As parents we become engrossed in our child’s development – especially when it’s our first. We get a sense of excitement and pride when they roll, crawl, sit, say their first words, feed themselves, and go to the toilet. But as a parent do we really know what is typical development and what should we be looking out for – I know I sure didn’t, I spent a lot of time googling things like “when do babies roll over?”.
Now as a Mum of 3 very busy kids and as a Paediatric Exercise Physiologist (Paed EP) I want to share my knowledge, about all things motor development in children.
Development is a continuous process of change in functional capacity – but more simply it is the ability to live, move and work within our environment. Development itself is certainly related to age, but is not at all dependent on age. For example the rates at which children learn can happen at different rates but along a similar timeline. My first baby didn’t walk until her first birthday, but my boy (2nd child) needed to get away from his sister, so was running around the house at 9 months and my 3rd child had two older siblings who did everything for her so didn’t start to walk until 15 months.
As a Paed EP, I am more focused on motor development and that’s what I’m going to focus on as you continue to read. Motor development is movement abilities, we look at the process of change and the outcome of movement. Now not all changes in movement are what we call development. For example if a child is walking on their toes and we provide some cues and exercises to promote a “typical” heel strike pattern this is not motor development, but rather motor learning – changes that are related to practice.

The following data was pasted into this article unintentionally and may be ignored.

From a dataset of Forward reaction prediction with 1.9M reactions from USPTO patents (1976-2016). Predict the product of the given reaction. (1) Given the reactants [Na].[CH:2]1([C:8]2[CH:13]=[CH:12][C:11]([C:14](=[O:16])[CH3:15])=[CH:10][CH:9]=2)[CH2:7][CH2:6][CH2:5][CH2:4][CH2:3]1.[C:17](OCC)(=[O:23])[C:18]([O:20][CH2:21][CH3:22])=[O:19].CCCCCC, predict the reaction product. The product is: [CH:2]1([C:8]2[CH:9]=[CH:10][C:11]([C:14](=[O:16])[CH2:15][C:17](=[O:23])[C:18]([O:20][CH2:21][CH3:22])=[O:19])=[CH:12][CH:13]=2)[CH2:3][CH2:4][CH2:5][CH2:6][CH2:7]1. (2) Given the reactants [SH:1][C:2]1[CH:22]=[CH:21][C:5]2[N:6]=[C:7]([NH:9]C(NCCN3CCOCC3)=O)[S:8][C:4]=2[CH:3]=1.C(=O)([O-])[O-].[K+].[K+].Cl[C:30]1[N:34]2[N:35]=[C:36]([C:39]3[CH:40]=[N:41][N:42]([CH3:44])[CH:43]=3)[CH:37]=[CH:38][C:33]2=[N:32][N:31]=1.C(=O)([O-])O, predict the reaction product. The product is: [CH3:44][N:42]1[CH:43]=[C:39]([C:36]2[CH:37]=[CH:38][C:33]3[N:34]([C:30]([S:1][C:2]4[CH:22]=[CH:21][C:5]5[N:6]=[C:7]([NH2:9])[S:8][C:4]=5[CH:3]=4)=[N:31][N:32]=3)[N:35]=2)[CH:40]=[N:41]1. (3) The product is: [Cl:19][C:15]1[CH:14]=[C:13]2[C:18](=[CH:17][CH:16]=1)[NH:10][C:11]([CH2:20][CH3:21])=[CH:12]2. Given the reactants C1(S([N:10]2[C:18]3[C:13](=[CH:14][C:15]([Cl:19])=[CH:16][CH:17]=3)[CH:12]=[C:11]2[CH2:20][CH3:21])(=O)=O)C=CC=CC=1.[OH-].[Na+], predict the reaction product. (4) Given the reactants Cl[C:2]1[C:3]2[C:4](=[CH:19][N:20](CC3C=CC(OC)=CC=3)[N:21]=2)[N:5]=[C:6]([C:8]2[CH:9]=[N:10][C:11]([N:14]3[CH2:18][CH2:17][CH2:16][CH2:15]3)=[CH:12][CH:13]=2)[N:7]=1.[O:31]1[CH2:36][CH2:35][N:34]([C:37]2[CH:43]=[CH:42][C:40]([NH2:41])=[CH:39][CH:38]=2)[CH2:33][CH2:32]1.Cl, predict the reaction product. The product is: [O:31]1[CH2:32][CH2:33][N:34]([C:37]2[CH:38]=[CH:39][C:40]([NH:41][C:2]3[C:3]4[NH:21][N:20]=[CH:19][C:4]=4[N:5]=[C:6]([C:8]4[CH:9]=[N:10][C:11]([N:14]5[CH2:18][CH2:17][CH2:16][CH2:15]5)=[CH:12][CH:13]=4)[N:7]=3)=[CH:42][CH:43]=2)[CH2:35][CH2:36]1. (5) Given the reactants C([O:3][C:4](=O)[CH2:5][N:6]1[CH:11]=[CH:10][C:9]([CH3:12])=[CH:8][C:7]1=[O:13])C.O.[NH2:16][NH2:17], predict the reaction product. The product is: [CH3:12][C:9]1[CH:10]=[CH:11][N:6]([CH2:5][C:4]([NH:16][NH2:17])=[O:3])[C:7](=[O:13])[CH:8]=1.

One final piece of the motor development puzzle that I’m interested in is motor control, that is how our brain and nervous system controls and coordinates muscles to move our bodies. You can see by understanding how our muscles are being activated and their timing will affect the way we learn patterns of movement and essentially develop our motor skills. Lack of skill development, or development of abnormal (atypical) movement patterns, is where my role as a Paed EP comes into play.
Motor development is so important in children. As they learn to move they have more experiences within their environment and the PLAY, which further motivates them to learn and develop other areas, not only physical areas like strength but areas of speech, emotions, relationships, social skills, senses and cognition. So when we think about it motor development is a fundamental area of development in children and there is huge amounts of evidence around the continuous cycle of sensory input and motor output.
When it comes to motor development there are two types and you will already know these. Fine Motor Skills and Gross Motor Skills. Fine motor skills use the small muscles of our hands, things like using lego or duplo, pencils, scissors and doing up buttons. These skills are essential in our daily lives.
Gross motor skills are those which require whole body movement and which involve the large muscles of the body to perform everyday functions, such as standing and walking, running and jumping, and sitting upright at the table. They also include eye-hand coordination skills such as ball skills (throwing, catching, kicking) as well as riding a bike or a scooter and swimming.